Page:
NYC Pizza v. Chicago Deep-dish
A mouthwatering slideshow of the 2 biggest competitors in pizza-making -- Chicago and New York City. Which style is your favorite?
pizza01-grimaldis_pizza_596x334New York City's Grimaldi's Pizzeria uses fresh ingredients, handmade mozzarella, a secret recipe sauce and hand-tossed dough make-up their award-winning pizza. Over 75 years ago all pizzerias cooked with coal because it gave the pizza a unique, smoky flavor and a crisp crust that is just not possible from gas, convection or wood ovens. Grimadli's is proud to use a coal-fired brick oven to this day. 960 1280
pizza07-lombardis-pepperoni-panchetta_596x334Lombardi's pizza is made in a brick oven. According to Lombardi's and alleged documented history on the pizzeria, Lombardi's was the first American pizzeria. Pizza didn't gain its popularity until after World War II, but Lombardi's began selling pizza in New York City in 1905. 960 1280
pizza08-malnatis-lou_596x334Lou got his start at Pizzeria UNO and is credited with creating the recipe for the first deep-dish pizza. But in 1971 he created a new recipe and ventured out on his own when he and his wife, Jean, opened the first Lou Malnati's in Lincolnwood, a suburb of Chicago. 960 1280
pizza09-malnatis-pizza-pull2_596x334The secret recipe for the flaky, buttery crust is unmatched in flavor and taste. The tomato sauce is so crucial to the making of a great Lou Malnati's pizza that each year a team from Malnati's visits California and meets personally with the tomato growers. The finest vine ripened plum tomatoes are then blended and canned exclusively for Lou Malnati's use. 960 1280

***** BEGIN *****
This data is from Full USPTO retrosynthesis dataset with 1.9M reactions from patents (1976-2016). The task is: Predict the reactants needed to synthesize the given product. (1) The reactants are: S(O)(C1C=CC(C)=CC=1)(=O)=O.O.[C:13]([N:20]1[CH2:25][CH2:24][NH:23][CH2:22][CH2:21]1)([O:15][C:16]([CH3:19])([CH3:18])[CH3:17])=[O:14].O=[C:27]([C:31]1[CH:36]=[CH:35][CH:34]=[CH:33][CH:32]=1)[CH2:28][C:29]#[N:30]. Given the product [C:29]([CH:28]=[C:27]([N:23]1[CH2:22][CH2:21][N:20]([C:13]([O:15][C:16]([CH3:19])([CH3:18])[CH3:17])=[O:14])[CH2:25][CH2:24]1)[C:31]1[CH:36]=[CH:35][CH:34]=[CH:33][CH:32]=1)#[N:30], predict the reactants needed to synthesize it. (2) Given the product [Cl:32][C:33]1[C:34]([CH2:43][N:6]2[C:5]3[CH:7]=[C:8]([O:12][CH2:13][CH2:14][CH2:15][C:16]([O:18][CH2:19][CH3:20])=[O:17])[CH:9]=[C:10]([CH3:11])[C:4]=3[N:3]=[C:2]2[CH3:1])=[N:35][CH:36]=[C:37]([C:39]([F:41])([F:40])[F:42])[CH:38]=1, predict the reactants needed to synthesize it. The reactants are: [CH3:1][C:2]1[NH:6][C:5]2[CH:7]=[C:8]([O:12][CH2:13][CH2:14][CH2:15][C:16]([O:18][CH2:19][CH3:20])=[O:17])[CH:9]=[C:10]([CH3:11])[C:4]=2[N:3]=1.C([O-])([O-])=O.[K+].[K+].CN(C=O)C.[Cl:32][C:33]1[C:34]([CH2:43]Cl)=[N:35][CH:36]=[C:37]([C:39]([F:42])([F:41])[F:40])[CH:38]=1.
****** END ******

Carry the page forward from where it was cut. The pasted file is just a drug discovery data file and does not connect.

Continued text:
pizza18-pizzeria-uno-original_596x334In 1943, when Ike Sewell opened a restaurant at the corner of Ohio Street and Wabash Avenue in Chicago, Americans ate pizza primarily as a snack. Ike figured that if you combined some of Italy's old, authentic recipes with impressive quantities of the finest meats, fresh cheeses, ripe vegetables and flavorful spices, pizza would become a hearty meal. 960 1280
amazing-eats_ss_steaks_001Did You Know? The Spanish brought the first beef cattle to the new world in 1540, but steak didn’t become a staple of the American diet until the 1800s, when the rise of the railroads and refrigerated shipping could move meat from Midwest stockyards to hungry patrons around the country.
Dish 1: Presidential T-Bone
Where: Cattleman’s, 1309 S. Agnew St., Oklahoma City, OK 73108 960 1280
amazing-eats_ss_steaks_004Did You Know? Some of the world’s oldest cave paintings offer evidence that humans have eaten beef since prehistoric times.
Dish 2: The Haystack
Where: The Silo, 115 North Water St, Lewiston, NY 14092 960 1280
amazing-eats_ss_steaks_002Did You Know? From the domestication of cattle over 10,000 years ago, to the foundation of the old west, steak has been enjoyed by countless civilizations.
Dish 3: The Big Steak
Where: Buckhorn Exchange, 1000 Osage St, Denver, CO 80204 960 1280
amazing-eats_ss_steaks_003Did You Know? A steak is a slice from a larger, primal cut of beef. American butchers use 12 different primal, or initial, cuts.
Dish 4: Whiskey Steaks
Where: The Drover, 2121 South 73rd St, Omaha, NE 68124 960 1280
amazing-eats_ss_steaks_005Did You Know? In 1830, Delmanico’s in New York City served America’s first restaurant steak. They invented “The Delmanico Cut” and were the first to use the term “86-ed” for when the famous steak sold out.
Dish 5: Bone in the Stone
Where: Riverstone Grill, 971 E River Rd, Grand Island, NY 14072 960 1280